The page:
A Good Intermediate-Term Strategy
One of our old strategies for intermediate-term investors required that 500 stocks be reviewed once each week to see which have the most attractive patterns (We actually used this approach for clients at one time). Our weekly review enabled us to become acquainted with the evolving pattern of each stock and also to develop a "watch list" of potential purchase candidates in the event of a sale. Then we would review the fundamentals of each candidate. The stocks selected were all tracked by The Valuator (stocks included in the publication are more thoroughly vetted than a random list of stocks) so that publication was a primary resource for our evaluations. We then analyzed each chart to determine where the last significant sell-off occurred (sell-offs were analyzed sequentially backwards in time and with manual computations until we found the most recent "significant" one). We used the percentage drop of that sell-off as an indication of where our stop-loss would have to be. From this, we computed the maximum price we could pay for the stock in order to keep losses under tight control should we have to sell.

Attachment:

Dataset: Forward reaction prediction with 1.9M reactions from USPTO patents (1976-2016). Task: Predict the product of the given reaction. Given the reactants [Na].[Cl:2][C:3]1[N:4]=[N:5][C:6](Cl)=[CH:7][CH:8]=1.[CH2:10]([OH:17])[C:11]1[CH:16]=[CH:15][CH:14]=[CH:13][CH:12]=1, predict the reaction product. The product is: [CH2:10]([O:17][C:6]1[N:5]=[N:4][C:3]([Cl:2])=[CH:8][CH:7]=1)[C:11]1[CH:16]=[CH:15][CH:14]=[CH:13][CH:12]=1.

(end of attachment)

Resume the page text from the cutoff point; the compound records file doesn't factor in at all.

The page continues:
This model uses several valuation measurements for each stock. They are the RAM, the Historical Valuation model, the PE-ratio, and the PE to Earnings Growth Rate or PEG-Ratio. The Valuator, provides each of these measurements for each of about 500 stocks. The four scores are also combined into a composite valuation score and the composite scores are ranked for all stocks. The composite score rank for each stock is given in the "Value Rank" column of The Valuator, and the "best values" for the money are listed. The Valuator spreadsheet (available by subscription) can be sorted by "Value Rank" as well as by each of the other metrics in the columns. Only the top half in "Value Rank" are considered to be potential candidates. Then, three velocity measurements are made for each stock (covering three different time periods) and each stock is ranked relative to the corresponding velocity measurement for each of the other 500 stocks. A composite of the velocity measurements is made (this is the "Velocity Rank" in The Valuator) and then the stocks remaining after the value cut are ranked by their composite velocity scores. So far, the investor sorts once by "Value Rank," and selects the top half. Then he sorts again by "Velocity Rank" so that those with the highest and most consistent growth velocity rates appear at the top of the list. At this stage, we limited the list of candidates to the top 100 or fewer. Valuation scores, growth velocity, stop-loss requirements, price and volume patterns, and various technical measurements are considerations as the list is narrowed down to a final "target list."